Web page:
The Complete Works in Philosophy, Politics and Morals of the late Dr. Benjamin Franklin, Vol. 1 [of 3]

By Benjamin Franklin

Page 128

Place it on a
non-electric, and touch the wire, you will get it out in a short
time; but soonest when you form a direct communication as above.

So wonderfully are these two states of electricity, the _plus_ and
_minus_, combined and balanced in this miraculous bottle! situated
and related to each other in a manner that I can by no means
comprehend! If it were possible that a bottle should in one part
contain a quantity of air strongly comprest, and in another part a
perfect vacuum, we know the equilibrium would be instantly restored
_within_. But here we have a bottle containing at the same time
a _plenum_ of electrical fire, and a _vacuum_ of the same fire;
and yet the equilibrium cannot be restored between them but by a
communication _without!_ though the _plenum_ presses violently to
expand, and the hungry vacuum seems to attract as violently in order
to be filled.

5. The shock to the nerves (or convulsion rather) is occasioned by
the sudden passing of the fire through the body in its way from the
top to the bottom of the bottle. The fire takes the shortest[28]
course, as Mr. Watson justly observes: But it does not appear from
experiment that in order for a person to be shocked, a communication
with the floor is necessary: for he that holds the bottle with one
hand, and touches the wire with the other, will be shocked as much,
though his shoes be dry, or even standing on wax, as otherwise. And
on the touch of the wire, (or of the gun-barrel, which is the same
thing) the fire does not proceed from the touching finger to the
wire, as is supposed, but from the wire to the finger, and passes
through the body to the other hand, and so into the bottom of the

_Experiments confirming the above._


Place an electrised phial on wax; a small cork-ball suspended by a
dry silk thread held in your hand, and brought near to the wire,
will first be attracted, and then repelled: when in this state of
repellency, sink your hand, that the ball may be brought towards
the bottom of the bottle; it will be there instantly and strongly
attracted, till it has parted with its fire.

If the bottle had a _positive_ electrical atmosphere, as well as the
wire, an electrified cork would be repelled from one as well as from
the other.

[Illustration: (of the experiments below)

_Plate I._ _Vol. I. page 182._

_Published as the Act directs, April 1, 1806, by Longman,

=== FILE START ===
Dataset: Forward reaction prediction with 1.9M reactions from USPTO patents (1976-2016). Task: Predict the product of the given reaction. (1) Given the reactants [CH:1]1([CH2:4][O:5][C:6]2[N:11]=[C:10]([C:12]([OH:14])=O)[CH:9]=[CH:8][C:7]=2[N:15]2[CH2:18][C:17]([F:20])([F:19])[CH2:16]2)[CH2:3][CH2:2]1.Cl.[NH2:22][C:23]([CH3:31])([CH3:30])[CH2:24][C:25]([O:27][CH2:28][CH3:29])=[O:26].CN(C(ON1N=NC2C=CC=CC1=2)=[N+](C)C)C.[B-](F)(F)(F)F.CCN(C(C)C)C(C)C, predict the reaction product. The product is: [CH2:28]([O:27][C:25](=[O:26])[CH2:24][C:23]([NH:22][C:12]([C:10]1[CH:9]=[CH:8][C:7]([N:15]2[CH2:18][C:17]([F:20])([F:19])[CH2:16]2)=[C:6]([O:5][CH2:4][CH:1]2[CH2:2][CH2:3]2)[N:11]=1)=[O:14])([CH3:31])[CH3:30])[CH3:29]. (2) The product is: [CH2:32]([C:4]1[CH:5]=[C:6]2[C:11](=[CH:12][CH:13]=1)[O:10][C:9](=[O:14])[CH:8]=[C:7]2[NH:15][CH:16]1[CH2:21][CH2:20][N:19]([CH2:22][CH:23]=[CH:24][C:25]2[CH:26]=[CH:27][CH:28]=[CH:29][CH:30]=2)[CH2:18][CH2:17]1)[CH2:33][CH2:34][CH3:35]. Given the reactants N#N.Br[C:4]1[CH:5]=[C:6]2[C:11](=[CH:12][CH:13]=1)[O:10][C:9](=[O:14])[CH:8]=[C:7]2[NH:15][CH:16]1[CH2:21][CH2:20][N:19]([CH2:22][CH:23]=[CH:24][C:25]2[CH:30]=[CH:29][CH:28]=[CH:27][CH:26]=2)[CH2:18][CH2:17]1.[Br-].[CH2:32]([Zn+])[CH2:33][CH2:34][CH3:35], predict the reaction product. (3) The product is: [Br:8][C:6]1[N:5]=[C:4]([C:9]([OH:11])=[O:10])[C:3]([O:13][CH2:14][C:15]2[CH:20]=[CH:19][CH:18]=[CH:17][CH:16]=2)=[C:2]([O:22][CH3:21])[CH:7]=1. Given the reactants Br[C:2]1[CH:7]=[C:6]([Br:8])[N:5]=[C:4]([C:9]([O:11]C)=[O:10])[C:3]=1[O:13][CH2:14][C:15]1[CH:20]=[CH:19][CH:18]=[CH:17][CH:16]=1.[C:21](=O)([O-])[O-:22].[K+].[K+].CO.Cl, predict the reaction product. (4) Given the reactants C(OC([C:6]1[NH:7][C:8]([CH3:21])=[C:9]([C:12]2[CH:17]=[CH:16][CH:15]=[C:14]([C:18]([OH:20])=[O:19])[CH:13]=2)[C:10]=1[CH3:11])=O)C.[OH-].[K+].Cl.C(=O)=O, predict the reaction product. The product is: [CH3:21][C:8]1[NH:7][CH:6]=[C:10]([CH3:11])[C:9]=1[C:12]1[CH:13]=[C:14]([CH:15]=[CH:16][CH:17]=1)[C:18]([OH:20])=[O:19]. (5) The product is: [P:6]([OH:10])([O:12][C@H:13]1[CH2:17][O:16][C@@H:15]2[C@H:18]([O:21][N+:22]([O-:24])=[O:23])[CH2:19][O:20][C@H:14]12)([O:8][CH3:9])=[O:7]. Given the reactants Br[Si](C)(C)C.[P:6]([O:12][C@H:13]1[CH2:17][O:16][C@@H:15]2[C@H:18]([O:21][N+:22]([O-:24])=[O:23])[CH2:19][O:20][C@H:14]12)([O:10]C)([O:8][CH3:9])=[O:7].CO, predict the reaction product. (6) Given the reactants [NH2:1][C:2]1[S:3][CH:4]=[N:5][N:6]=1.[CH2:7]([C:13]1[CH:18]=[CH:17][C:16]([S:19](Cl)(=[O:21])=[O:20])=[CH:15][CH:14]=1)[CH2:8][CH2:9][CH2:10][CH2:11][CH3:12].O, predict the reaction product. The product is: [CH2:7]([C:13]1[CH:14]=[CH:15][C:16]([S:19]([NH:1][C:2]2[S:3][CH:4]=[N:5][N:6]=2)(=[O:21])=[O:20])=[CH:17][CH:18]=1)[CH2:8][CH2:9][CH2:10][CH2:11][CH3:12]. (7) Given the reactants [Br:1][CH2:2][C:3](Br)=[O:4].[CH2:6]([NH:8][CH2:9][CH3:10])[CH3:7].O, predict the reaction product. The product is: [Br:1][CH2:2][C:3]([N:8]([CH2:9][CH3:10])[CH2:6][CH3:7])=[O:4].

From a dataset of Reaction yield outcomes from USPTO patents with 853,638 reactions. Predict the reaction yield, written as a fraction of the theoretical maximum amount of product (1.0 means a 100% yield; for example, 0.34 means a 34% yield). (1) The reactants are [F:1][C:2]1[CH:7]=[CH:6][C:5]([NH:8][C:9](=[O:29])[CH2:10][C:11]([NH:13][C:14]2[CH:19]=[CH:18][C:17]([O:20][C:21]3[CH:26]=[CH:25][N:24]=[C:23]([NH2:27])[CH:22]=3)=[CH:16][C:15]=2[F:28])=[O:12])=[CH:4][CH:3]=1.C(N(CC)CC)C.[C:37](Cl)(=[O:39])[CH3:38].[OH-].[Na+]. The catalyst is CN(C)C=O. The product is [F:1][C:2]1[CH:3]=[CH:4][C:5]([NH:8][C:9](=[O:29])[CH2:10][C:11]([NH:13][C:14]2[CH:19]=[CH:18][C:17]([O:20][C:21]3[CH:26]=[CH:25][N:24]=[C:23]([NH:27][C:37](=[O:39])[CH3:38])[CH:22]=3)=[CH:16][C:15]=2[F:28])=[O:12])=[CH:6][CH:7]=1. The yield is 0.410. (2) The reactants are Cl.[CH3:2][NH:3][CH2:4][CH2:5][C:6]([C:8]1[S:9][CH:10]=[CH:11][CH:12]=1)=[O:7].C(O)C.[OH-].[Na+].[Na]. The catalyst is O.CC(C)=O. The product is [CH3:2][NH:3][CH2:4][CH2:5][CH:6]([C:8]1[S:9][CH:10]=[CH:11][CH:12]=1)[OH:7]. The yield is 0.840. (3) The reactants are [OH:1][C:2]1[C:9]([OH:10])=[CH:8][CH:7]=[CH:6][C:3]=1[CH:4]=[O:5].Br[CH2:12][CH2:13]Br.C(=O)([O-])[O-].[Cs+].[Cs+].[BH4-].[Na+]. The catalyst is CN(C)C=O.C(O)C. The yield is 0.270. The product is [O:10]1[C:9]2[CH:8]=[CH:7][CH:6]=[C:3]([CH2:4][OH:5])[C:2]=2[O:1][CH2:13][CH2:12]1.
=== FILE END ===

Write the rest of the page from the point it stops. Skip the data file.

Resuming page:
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Text Comparison with Experiments and Observations on Electricity Made at Philadelphia in America

Page 5
Page 6
_ _SIR_, In my last I informed you that, in pursuing our electrical enquiries, we had observed some particular Phaenomena, which we looked upon to be new, and of which I promised to give you some account, tho' I apprehended they might possibly not be new to you, as so many hands are daily employ'd in electrical experiments on your side the water, some or other of which would probably hit on the same observations.
Page 10
Page 17
--If a ring of persons take the shock among them, the experiment is called, _The Conspirators_.
Page 20
Page 21
Air is an electric _per se_, and when dry will not conduct the electrical fire; it will neither receive it, nor give it to other bodies; otherwise no body surrounded by air could be electrified positively and negatively: for should it be attempted positively, the air would immediately take away the overplus; or negatively, the air would supply what was wanting.
Page 22
Common fire joined with air, increases the repulsion, enlarges the triangles, and thereby makes the air specifically lighter.
Page 24
Page 26
For the electrical fire is never visible but when in.
Page 27
Page 28
Metals are often melted by lightning, tho' perhaps not from heat in the lightning, nor altogether from agitated fire in the metals.
Page 29
If any one should.
Page 30
Page 31
If a piece of common matter be supposed intirely free from electrical matter, and a single particle of the latter be brought nigh, 'twill be attracted and enter the body, and take place in the center, or where the attraction is every way equal.
Page 32
This shape may be rendered visible in a still air, by raising a smoke from dry rosin, dropt into a hot tea-spoon under the electrised body, which will be attracted and spread itself equaly on all sides, covering and concealing the body.
Page 37
Page 39
Sometimes the stain spreads a little wider than the breadth of the leaf, and looks brighter at the edge, as by inspecting closely you may observe in these.
Page 48
And besides, when the globe is filled with cinnamon, or other non-electric, no electrical fluid can be obtain'd from its outer surface, for the reason before-mentioned.
Page 51
All that is after said of the _top_ and _bottom_ of the bottle, is true of the _inside_ and _outside_ surfaces, and should have been so expressed.
Page 53
When it is charged, remove the latter communication before you take hold of the bottle, otherwise great part of the fire will escape by it.